In January, CLBB hosted a panel discussion, “Empathy: The Development and Disintegration of Human Connection,” meant to explore the remarkable capacity of humans to relate to others, what we are learning about how and when this capacity fails, and whether these failures — which can have consequences ranging from therapeutic breaches to unthinkable crimes that defy our understanding — can be rehabilitated.
That last point – whether empathy can be rehabilitated, or taught, is also at the heart of a fascinating melding of art and science that panelist Alice Flaherty recently brought to our attention: The Mirror Box. A contraption designed by artist Megan May Hem Daalder and tried out, in a early form, on the streets of LA, the Mirror Box puts two people face to face, with a semi-transparent mirror between them, giving each an unusual feeling of connection to the other, along with lingering effects often described as “still sharing a face.”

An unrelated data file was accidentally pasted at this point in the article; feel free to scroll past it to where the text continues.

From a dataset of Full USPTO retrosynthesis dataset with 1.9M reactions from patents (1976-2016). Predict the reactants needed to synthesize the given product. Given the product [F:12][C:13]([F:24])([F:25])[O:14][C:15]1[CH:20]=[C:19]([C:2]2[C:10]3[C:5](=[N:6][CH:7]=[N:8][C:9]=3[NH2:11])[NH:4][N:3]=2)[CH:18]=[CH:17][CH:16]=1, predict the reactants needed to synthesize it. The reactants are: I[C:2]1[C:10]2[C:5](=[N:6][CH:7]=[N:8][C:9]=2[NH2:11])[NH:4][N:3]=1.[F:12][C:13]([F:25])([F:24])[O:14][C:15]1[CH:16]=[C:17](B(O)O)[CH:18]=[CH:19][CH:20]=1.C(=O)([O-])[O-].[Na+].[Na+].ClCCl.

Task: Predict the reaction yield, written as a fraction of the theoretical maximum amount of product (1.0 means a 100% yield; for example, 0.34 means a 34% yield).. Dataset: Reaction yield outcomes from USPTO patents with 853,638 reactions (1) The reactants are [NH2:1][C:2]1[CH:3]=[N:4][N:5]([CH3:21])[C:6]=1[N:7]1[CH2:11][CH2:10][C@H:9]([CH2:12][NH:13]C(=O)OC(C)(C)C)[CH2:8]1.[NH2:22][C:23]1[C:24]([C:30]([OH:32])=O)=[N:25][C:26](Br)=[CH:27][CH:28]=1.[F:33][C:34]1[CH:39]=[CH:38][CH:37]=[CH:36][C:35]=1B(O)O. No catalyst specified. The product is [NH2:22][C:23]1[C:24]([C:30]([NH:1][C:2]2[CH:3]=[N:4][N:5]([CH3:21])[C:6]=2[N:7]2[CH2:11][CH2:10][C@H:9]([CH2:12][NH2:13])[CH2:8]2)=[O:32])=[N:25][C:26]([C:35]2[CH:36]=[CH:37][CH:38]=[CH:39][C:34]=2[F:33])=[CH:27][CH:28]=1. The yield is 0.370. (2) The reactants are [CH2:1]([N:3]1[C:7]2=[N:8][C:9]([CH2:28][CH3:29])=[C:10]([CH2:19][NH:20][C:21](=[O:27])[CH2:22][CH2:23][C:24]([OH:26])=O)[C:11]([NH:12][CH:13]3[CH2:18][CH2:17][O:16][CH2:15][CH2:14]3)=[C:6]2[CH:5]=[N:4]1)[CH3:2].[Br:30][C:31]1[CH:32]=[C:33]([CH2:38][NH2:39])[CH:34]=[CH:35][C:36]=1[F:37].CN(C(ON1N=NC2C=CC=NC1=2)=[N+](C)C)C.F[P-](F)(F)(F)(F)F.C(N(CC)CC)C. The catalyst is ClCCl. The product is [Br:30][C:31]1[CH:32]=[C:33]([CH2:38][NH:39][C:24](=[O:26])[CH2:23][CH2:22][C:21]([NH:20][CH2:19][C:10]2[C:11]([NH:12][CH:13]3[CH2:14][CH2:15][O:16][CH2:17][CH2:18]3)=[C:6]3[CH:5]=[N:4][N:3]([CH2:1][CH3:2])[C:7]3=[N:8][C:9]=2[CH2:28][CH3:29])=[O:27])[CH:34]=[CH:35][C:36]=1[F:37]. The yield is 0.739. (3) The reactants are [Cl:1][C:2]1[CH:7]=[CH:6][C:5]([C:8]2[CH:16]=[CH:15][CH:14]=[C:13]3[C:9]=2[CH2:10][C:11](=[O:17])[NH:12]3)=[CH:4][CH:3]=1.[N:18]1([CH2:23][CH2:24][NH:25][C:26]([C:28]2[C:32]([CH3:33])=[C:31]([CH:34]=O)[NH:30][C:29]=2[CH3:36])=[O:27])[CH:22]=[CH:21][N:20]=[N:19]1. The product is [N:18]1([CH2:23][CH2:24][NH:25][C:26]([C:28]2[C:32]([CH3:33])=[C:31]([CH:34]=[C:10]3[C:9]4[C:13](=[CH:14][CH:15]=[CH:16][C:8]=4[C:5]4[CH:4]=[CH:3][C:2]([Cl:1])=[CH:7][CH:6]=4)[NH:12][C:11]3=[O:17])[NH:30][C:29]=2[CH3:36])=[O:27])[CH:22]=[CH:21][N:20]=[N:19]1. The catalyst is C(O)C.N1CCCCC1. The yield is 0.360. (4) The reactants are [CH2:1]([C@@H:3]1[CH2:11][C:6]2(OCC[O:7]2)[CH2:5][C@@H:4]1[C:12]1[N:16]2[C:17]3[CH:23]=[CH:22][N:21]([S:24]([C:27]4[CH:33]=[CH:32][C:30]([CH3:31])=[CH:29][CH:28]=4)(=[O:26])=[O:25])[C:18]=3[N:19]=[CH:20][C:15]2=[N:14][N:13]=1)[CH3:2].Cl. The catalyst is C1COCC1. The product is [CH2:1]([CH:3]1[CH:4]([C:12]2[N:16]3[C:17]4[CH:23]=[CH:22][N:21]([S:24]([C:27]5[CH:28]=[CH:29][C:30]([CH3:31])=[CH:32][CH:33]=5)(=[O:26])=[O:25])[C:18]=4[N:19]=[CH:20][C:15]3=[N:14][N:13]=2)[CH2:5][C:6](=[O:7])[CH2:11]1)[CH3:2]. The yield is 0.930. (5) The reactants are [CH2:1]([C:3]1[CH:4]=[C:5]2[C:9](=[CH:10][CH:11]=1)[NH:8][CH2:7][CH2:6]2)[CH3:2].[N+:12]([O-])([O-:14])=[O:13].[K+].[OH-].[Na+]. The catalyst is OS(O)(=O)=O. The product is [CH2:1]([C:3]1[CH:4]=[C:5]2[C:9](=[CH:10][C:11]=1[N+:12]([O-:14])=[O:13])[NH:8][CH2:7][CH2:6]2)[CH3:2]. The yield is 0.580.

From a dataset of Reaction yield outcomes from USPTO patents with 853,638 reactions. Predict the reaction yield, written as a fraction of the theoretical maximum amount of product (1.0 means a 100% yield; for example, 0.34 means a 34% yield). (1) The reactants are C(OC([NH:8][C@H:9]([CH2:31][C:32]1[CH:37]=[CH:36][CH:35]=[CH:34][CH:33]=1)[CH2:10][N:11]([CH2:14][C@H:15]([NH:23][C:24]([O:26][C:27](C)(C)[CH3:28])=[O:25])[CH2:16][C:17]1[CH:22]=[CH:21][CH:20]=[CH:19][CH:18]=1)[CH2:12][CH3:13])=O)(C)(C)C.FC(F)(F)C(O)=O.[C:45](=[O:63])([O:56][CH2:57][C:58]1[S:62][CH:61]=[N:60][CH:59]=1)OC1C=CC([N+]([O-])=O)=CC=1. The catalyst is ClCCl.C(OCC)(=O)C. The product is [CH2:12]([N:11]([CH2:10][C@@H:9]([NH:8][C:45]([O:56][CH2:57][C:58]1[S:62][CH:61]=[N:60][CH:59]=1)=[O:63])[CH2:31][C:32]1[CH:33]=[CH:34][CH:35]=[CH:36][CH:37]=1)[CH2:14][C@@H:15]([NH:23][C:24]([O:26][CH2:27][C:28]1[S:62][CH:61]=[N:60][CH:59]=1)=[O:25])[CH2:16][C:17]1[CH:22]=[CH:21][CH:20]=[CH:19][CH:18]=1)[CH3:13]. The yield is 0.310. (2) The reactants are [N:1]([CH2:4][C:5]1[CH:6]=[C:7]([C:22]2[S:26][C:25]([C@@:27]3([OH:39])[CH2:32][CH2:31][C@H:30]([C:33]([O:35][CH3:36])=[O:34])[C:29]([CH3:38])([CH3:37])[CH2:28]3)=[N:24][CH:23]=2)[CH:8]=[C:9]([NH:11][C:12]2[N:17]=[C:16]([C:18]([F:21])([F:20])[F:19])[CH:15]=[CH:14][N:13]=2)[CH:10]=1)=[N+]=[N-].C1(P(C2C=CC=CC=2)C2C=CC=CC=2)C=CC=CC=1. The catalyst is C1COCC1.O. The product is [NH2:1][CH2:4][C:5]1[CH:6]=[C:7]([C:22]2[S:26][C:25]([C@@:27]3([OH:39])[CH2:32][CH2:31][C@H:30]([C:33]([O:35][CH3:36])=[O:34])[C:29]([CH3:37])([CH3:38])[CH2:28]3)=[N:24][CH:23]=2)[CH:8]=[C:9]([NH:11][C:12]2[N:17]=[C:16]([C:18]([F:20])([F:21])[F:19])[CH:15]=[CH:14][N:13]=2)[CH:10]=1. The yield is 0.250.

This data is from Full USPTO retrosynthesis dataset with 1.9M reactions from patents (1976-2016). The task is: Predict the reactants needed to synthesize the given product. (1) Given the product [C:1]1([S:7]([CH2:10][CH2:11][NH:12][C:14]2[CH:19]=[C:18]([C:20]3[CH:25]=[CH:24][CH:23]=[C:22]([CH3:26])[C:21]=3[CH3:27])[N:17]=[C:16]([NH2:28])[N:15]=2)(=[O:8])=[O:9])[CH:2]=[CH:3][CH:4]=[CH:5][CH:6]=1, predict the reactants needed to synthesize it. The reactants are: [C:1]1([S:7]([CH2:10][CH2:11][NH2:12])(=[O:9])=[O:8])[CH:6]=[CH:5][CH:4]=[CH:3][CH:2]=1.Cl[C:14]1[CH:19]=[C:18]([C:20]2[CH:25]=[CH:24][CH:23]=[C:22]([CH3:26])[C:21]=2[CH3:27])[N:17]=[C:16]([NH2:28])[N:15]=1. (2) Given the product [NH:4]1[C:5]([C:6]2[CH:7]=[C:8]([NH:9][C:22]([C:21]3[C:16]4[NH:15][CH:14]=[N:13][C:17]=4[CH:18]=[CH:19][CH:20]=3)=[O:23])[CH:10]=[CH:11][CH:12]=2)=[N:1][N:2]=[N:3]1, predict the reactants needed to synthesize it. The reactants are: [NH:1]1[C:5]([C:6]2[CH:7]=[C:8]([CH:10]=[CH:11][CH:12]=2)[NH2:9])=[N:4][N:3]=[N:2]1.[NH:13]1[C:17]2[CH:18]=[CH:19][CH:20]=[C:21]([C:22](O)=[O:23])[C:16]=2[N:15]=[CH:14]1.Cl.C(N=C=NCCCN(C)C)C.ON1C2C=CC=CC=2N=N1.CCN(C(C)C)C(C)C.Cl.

Started in 2010, the project caught the attention of psychologists, neuroscientists, and futurists, who, together with Hem Daalder, began to explore exactly how it works, how empathy differs in different cultures, and how it could be used to improve human relations. Learn more: